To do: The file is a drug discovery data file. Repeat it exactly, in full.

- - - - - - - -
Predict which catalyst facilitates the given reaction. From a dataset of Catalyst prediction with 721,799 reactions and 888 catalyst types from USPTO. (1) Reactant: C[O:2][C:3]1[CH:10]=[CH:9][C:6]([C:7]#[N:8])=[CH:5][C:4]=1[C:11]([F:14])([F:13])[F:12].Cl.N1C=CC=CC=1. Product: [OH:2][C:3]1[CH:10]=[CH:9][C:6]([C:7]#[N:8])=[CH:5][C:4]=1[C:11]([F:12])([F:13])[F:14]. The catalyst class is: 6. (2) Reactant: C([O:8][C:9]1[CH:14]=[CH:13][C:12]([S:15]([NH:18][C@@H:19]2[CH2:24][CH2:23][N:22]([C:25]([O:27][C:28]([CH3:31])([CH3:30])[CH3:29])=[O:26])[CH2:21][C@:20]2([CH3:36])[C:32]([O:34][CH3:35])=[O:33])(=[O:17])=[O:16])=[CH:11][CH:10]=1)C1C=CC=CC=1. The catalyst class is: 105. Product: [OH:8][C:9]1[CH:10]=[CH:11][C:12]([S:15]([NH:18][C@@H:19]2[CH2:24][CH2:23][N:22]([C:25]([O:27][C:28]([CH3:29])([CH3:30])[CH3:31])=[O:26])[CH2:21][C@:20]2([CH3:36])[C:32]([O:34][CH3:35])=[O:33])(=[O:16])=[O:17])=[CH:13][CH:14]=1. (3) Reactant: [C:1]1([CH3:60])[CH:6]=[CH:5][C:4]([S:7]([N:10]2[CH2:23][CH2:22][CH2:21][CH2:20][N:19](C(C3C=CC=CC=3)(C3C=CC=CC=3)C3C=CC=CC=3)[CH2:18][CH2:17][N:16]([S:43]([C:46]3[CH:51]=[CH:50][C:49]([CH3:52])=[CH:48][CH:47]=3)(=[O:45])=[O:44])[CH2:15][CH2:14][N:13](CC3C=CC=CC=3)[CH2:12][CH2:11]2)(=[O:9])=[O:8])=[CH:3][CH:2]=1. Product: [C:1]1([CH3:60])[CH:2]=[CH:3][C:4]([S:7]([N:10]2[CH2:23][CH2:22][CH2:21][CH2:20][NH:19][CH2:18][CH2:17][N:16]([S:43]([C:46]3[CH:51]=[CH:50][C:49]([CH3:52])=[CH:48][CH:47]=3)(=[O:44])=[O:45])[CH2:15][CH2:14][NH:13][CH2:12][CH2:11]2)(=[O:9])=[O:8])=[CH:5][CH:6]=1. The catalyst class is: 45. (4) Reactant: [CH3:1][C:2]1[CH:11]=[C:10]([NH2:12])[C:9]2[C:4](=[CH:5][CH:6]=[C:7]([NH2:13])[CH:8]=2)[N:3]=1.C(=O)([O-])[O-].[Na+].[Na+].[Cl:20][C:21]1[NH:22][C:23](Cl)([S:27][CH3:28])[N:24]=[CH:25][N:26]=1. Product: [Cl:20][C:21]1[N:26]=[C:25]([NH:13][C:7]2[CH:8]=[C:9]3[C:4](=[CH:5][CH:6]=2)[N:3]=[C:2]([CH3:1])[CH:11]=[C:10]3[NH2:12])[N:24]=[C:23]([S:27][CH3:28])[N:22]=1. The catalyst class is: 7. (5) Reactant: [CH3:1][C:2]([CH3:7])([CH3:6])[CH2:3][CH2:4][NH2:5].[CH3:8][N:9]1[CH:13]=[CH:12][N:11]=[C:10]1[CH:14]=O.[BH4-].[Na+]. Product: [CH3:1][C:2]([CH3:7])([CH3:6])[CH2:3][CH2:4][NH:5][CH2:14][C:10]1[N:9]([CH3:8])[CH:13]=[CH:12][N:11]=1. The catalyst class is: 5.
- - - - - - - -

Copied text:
Predict which catalyst facilitates the given reaction. From a dataset of Catalyst prediction with 721,799 reactions and 888 catalyst types from USPTO. (1) Reactant: C[O:2][C:3]1[CH:10]=[CH:9][C:6]([C:7]#[N:8])=[CH:5][C:4]=1[C:11]([F:14])([F:13])[F:12].Cl.N1C=CC=CC=1. Product: [OH:2][C:3]1[CH:10]=[CH:9][C:6]([C:7]#[N:8])=[CH:5][C:4]=1[C:11]([F:12])([F:13])[F:14]. The catalyst class is: 6. (2) Reactant: C([O:8][C:9]1[CH:14]=[CH:13][C:12]([S:15]([NH:18][C@@H:19]2[CH2:24][CH2:23][N:22]([C:25]([O:27][C:28]([CH3:31])([CH3:30])[CH3:29])=[O:26])[CH2:21][C@:20]2([CH3:36])[C:32]([O:34][CH3:35])=[O:33])(=[O:17])=[O:16])=[CH:11][CH:10]=1)C1C=CC=CC=1. The catalyst class is: 105. Product: [OH:8][C:9]1[CH:10]=[CH:11][C:12]([S:15]([NH:18][C@@H:19]2[CH2:24][CH2:23][N:22]([C:25]([O:27][C:28]([CH3:29])([CH3:30])[CH3:31])=[O:26])[CH2:21][C@:20]2([CH3:36])[C:32]([O:34][CH3:35])=[O:33])(=[O:16])=[O:17])=[CH:13][CH:14]=1. (3) Reactant: [C:1]1([CH3:60])[CH:6]=[CH:5][C:4]([S:7]([N:10]2[CH2:23][CH2:22][CH2:21][CH2:20][N:19](C(C3C=CC=CC=3)(C3C=CC=CC=3)C3C=CC=CC=3)[CH2:18][CH2:17][N:16]([S:43]([C:46]3[CH:51]=[CH:50][C:49]([CH3:52])=[CH:48][CH:47]=3)(=[O:45])=[O:44])[CH2:15][CH2:14][N:13](CC3C=CC=CC=3)[CH2:12][CH2:11]2)(=[O:9])=[O:8])=[CH:3][CH:2]=1. Product: [C:1]1([CH3:60])[CH:2]=[CH:3][C:4]([S:7]([N:10]2[CH2:23][CH2:22][CH2:21][CH2:20][NH:19][CH2:18][CH2:17][N:16]([S:43]([C:46]3[CH:51]=[CH:50][C:49]([CH3:52])=[CH:48][CH:47]=3)(=[O:44])=[O:45])[CH2:15][CH2:14][NH:13][CH2:12][CH2:11]2)(=[O:9])=[O:8])=[CH:5][CH:6]=1. The catalyst class is: 45. (4) Reactant: [CH3:1][C:2]1[CH:11]=[C:10]([NH2:12])[C:9]2[C:4](=[CH:5][CH:6]=[C:7]([NH2:13])[CH:8]=2)[N:3]=1.C(=O)([O-])[O-].[Na+].[Na+].[Cl:20][C:21]1[NH:22][C:23](Cl)([S:27][CH3:28])[N:24]=[CH:25][N:26]=1. Product: [Cl:20][C:21]1[N:26]=[C:25]([NH:13][C:7]2[CH:8]=[C:9]3[C:4](=[CH:5][CH:6]=2)[N:3]=[C:2]([CH3:1])[CH:11]=[C:10]3[NH2:12])[N:24]=[C:23]([S:27][CH3:28])[N:22]=1. The catalyst class is: 7. (5) Reactant: [CH3:1][C:2]([CH3:7])([CH3:6])[CH2:3][CH2:4][NH2:5].[CH3:8][N:9]1[CH:13]=[CH:12][N:11]=[C:10]1[CH:14]=O.[BH4-].[Na+]. Product: [CH3:1][C:2]([CH3:7])([CH3:6])[CH2:3][CH2:4][NH:5][CH2:14][C:10]1[N:9]([CH3:8])[CH:13]=[CH:12][N:11]=1. The catalyst class is: 5.